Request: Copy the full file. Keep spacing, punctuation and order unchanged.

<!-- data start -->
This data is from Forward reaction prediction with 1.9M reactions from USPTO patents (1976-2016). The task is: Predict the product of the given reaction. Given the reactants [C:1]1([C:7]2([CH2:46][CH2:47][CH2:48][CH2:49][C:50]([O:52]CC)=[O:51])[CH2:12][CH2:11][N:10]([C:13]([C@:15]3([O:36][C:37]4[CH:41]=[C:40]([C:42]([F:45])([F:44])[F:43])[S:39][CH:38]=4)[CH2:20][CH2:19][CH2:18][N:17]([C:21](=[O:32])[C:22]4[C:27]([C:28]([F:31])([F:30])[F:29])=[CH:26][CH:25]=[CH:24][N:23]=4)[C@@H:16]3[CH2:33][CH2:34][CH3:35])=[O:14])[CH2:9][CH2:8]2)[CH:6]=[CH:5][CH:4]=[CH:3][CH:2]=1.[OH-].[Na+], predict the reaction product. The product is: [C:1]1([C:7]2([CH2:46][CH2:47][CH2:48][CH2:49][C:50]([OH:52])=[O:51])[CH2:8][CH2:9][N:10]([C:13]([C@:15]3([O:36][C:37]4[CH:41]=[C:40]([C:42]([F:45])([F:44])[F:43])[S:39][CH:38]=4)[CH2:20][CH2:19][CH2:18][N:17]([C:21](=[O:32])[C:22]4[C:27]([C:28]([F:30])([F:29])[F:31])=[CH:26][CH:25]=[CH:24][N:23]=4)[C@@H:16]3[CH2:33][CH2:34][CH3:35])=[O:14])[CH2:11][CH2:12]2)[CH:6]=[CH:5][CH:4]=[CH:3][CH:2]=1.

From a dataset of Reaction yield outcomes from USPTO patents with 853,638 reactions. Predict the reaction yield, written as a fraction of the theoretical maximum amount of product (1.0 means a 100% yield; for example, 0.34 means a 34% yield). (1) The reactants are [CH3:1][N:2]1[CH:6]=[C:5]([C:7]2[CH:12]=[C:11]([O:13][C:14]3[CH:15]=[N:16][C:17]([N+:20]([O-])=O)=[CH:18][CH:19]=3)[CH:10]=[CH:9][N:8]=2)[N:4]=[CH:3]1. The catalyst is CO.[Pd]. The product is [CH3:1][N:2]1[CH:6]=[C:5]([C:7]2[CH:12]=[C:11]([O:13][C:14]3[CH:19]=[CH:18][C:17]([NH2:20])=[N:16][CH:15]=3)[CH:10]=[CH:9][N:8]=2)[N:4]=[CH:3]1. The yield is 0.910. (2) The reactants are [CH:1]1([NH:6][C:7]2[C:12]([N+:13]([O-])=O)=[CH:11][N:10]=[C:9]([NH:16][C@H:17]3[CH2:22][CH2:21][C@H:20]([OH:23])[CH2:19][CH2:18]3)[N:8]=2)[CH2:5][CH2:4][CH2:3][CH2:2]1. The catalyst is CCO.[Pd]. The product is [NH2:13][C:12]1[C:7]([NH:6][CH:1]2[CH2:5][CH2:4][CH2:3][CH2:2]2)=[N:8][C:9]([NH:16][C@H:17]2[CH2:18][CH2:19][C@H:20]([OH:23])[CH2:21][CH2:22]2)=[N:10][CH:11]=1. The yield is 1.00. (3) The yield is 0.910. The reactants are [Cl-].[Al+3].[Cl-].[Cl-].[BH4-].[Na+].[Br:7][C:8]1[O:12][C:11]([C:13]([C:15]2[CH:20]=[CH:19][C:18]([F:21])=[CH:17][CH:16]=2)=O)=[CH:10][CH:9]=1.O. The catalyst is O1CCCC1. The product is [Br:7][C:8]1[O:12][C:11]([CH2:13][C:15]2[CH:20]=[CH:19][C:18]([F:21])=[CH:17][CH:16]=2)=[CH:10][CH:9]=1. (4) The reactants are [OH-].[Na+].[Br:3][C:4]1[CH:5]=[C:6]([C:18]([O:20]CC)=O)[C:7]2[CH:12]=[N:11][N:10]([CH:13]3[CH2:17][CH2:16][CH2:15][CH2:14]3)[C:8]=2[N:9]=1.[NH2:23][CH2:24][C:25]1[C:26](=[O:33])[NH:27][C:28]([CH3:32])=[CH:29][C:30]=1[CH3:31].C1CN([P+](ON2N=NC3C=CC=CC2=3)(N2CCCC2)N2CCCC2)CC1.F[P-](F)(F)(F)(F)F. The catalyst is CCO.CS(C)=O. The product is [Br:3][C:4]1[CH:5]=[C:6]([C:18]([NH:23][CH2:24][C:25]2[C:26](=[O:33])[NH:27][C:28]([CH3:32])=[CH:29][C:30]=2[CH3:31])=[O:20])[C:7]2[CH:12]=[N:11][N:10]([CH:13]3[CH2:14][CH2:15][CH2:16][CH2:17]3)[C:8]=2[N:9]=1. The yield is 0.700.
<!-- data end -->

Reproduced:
This data is from Forward reaction prediction with 1.9M reactions from USPTO patents (1976-2016). The task is: Predict the product of the given reaction. Given the reactants [C:1]1([C:7]2([CH2:46][CH2:47][CH2:48][CH2:49][C:50]([O:52]CC)=[O:51])[CH2:12][CH2:11][N:10]([C:13]([C@:15]3([O:36][C:37]4[CH:41]=[C:40]([C:42]([F:45])([F:44])[F:43])[S:39][CH:38]=4)[CH2:20][CH2:19][CH2:18][N:17]([C:21](=[O:32])[C:22]4[C:27]([C:28]([F:31])([F:30])[F:29])=[CH:26][CH:25]=[CH:24][N:23]=4)[C@@H:16]3[CH2:33][CH2:34][CH3:35])=[O:14])[CH2:9][CH2:8]2)[CH:6]=[CH:5][CH:4]=[CH:3][CH:2]=1.[OH-].[Na+], predict the reaction product. The product is: [C:1]1([C:7]2([CH2:46][CH2:47][CH2:48][CH2:49][C:50]([OH:52])=[O:51])[CH2:8][CH2:9][N:10]([C:13]([C@:15]3([O:36][C:37]4[CH:41]=[C:40]([C:42]([F:45])([F:44])[F:43])[S:39][CH:38]=4)[CH2:20][CH2:19][CH2:18][N:17]([C:21](=[O:32])[C:22]4[C:27]([C:28]([F:30])([F:29])[F:31])=[CH:26][CH:25]=[CH:24][N:23]=4)[C@@H:16]3[CH2:33][CH2:34][CH3:35])=[O:14])[CH2:11][CH2:12]2)[CH:6]=[CH:5][CH:4]=[CH:3][CH:2]=1.

From a dataset of Reaction yield outcomes from USPTO patents with 853,638 reactions. Predict the reaction yield, written as a fraction of the theoretical maximum amount of product (1.0 means a 100% yield; for example, 0.34 means a 34% yield). (1) The reactants are [CH3:1][N:2]1[CH:6]=[C:5]([C:7]2[CH:12]=[C:11]([O:13][C:14]3[CH:15]=[N:16][C:17]([N+:20]([O-])=O)=[CH:18][CH:19]=3)[CH:10]=[CH:9][N:8]=2)[N:4]=[CH:3]1. The catalyst is CO.[Pd]. The product is [CH3:1][N:2]1[CH:6]=[C:5]([C:7]2[CH:12]=[C:11]([O:13][C:14]3[CH:19]=[CH:18][C:17]([NH2:20])=[N:16][CH:15]=3)[CH:10]=[CH:9][N:8]=2)[N:4]=[CH:3]1. The yield is 0.910. (2) The reactants are [CH:1]1([NH:6][C:7]2[C:12]([N+:13]([O-])=O)=[CH:11][N:10]=[C:9]([NH:16][C@H:17]3[CH2:22][CH2:21][C@H:20]([OH:23])[CH2:19][CH2:18]3)[N:8]=2)[CH2:5][CH2:4][CH2:3][CH2:2]1. The catalyst is CCO.[Pd]. The product is [NH2:13][C:12]1[C:7]([NH:6][CH:1]2[CH2:5][CH2:4][CH2:3][CH2:2]2)=[N:8][C:9]([NH:16][C@H:17]2[CH2:18][CH2:19][C@H:20]([OH:23])[CH2:21][CH2:22]2)=[N:10][CH:11]=1. The yield is 1.00. (3) The yield is 0.910. The reactants are [Cl-].[Al+3].[Cl-].[Cl-].[BH4-].[Na+].[Br:7][C:8]1[O:12][C:11]([C:13]([C:15]2[CH:20]=[CH:19][C:18]([F:21])=[CH:17][CH:16]=2)=O)=[CH:10][CH:9]=1.O. The catalyst is O1CCCC1. The product is [Br:7][C:8]1[O:12][C:11]([CH2:13][C:15]2[CH:20]=[CH:19][C:18]([F:21])=[CH:17][CH:16]=2)=[CH:10][CH:9]=1. (4) The reactants are [OH-].[Na+].[Br:3][C:4]1[CH:5]=[C:6]([C:18]([O:20]CC)=O)[C:7]2[CH:12]=[N:11][N:10]([CH:13]3[CH2:17][CH2:16][CH2:15][CH2:14]3)[C:8]=2[N:9]=1.[NH2:23][CH2:24][C:25]1[C:26](=[O:33])[NH:27][C:28]([CH3:32])=[CH:29][C:30]=1[CH3:31].C1CN([P+](ON2N=NC3C=CC=CC2=3)(N2CCCC2)N2CCCC2)CC1.F[P-](F)(F)(F)(F)F. The catalyst is CCO.CS(C)=O. The product is [Br:3][C:4]1[CH:5]=[C:6]([C:18]([NH:23][CH2:24][C:25]2[C:26](=[O:33])[NH:27][C:28]([CH3:32])=[CH:29][C:30]=2[CH3:31])=[O:20])[C:7]2[CH:12]=[N:11][N:10]([CH:13]3[CH2:14][CH2:15][CH2:16][CH2:17]3)[C:8]=2[N:9]=1. The yield is 0.700.